Keystone XL may lead to Canada and the United States pursuing a coordinated approach to reducing green house gas emissions. And guess what? The Regulatory Cooperation Council may be just the template Canada and the United States use to works towards a greener and economically vibrant future.
There’s no deal on Keystone XL yet, but recent reports suggest Canada and the United States may be working on a deal that gets Keystone U.S. approval in return for both nations working together to lower their green house gas emissions.
But there’s a somewhat glaring omission from these reports: Canada and the United States are already working together on critical environmental initiatives through the Regulatory Cooperation Council (RCC). For more on the RCC, check out this May 2013 RCC fact sheet.
Should Keystone trigger greater cooperation on environmental issues between Canada and the United States, the RCC may be the vehicle both nations use to achieve their environmental goals. At the very least, the RCC provides Canadian and U.S. policy makers a valuable road map for successful bilateral cooperation.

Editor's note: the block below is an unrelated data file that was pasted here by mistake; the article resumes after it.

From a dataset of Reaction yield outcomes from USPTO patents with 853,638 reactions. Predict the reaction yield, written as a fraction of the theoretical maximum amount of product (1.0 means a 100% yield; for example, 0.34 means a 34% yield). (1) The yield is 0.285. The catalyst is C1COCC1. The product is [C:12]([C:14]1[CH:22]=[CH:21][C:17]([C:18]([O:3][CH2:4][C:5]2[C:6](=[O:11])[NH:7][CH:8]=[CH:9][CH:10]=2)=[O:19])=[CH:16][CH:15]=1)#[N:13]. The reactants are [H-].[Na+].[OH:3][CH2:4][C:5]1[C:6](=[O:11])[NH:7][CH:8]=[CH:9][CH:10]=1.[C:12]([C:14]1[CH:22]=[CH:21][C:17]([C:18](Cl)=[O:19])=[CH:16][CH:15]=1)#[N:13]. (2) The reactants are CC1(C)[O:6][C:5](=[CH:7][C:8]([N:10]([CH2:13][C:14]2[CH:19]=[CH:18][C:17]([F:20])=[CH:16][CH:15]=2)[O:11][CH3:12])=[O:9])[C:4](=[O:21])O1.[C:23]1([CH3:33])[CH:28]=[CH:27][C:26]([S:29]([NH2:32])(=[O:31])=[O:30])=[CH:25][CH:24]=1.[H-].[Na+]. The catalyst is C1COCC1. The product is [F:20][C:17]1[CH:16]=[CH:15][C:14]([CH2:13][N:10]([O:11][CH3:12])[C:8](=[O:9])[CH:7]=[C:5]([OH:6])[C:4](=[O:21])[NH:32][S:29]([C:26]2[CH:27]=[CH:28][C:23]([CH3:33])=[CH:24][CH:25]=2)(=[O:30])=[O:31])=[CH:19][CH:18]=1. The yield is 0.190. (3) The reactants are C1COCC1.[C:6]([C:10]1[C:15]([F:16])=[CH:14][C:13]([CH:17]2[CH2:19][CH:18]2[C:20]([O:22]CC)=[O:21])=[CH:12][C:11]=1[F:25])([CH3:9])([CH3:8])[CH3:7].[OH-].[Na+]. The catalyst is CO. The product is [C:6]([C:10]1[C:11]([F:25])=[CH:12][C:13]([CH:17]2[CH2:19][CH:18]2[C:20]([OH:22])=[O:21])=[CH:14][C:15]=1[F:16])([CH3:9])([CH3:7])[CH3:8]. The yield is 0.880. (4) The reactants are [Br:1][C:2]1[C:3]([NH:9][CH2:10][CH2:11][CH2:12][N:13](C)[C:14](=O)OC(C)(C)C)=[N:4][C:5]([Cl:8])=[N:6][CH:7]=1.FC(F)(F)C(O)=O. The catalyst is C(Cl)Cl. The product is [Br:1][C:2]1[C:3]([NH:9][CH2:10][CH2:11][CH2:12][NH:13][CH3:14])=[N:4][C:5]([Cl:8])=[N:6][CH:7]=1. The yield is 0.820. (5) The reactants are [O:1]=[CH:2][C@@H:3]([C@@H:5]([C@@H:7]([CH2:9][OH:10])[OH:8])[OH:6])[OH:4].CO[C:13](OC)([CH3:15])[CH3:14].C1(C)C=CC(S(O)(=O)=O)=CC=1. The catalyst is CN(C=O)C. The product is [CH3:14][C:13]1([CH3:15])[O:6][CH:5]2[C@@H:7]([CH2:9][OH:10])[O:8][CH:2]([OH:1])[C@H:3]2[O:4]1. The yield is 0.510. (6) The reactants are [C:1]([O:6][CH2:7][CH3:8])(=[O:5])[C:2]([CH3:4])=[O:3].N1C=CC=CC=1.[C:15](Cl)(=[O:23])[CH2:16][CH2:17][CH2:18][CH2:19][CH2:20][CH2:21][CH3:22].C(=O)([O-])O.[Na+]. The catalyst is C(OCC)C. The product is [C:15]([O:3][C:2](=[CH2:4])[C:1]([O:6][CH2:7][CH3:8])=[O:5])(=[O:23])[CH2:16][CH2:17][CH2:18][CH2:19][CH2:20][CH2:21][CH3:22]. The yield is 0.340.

CBC reported Friday that Prime Minster Harper sent President Obama a letter “formally proposing ‘joint action to reduce greenhouse gas emissions in the oil and gas sector,’ if that is what’s needed to gain approval of the Keystone XL pipeline through America’s heartland, CBC News has learned.”
And yesterday, The Hill reported that Canada’s Minister of Natural Resources Joe Oliver signaling Canada’s willingness to work with the United States to lower North American green house gas levels:
A top Canadian official visiting Washington, D.C. to lobby for the Keystone XL oil sands pipeline said Monday that Canada wants to work with the U.S. to curb carbon emissions from oil development.
Joe Oliver, Canada’s Minister of Natural Resources, spoke to reporters after meeting with U.S. Energy Secretary Ernest Moniz on various energy topics, including the Keystone XL pipeline that’s under State Department review.
“I will not comment on communications between the two leaders, but I can tell you that the government of Canada wants to work with the U.S. administration on a wide range of environmental and energy issues, including collaborative efforts to reduce greenhouse gas emissions from the development of North American conventional and nonconventional oil and gas reserves,” Oliver told reporters at the Canadian embassy in Washington, D.C.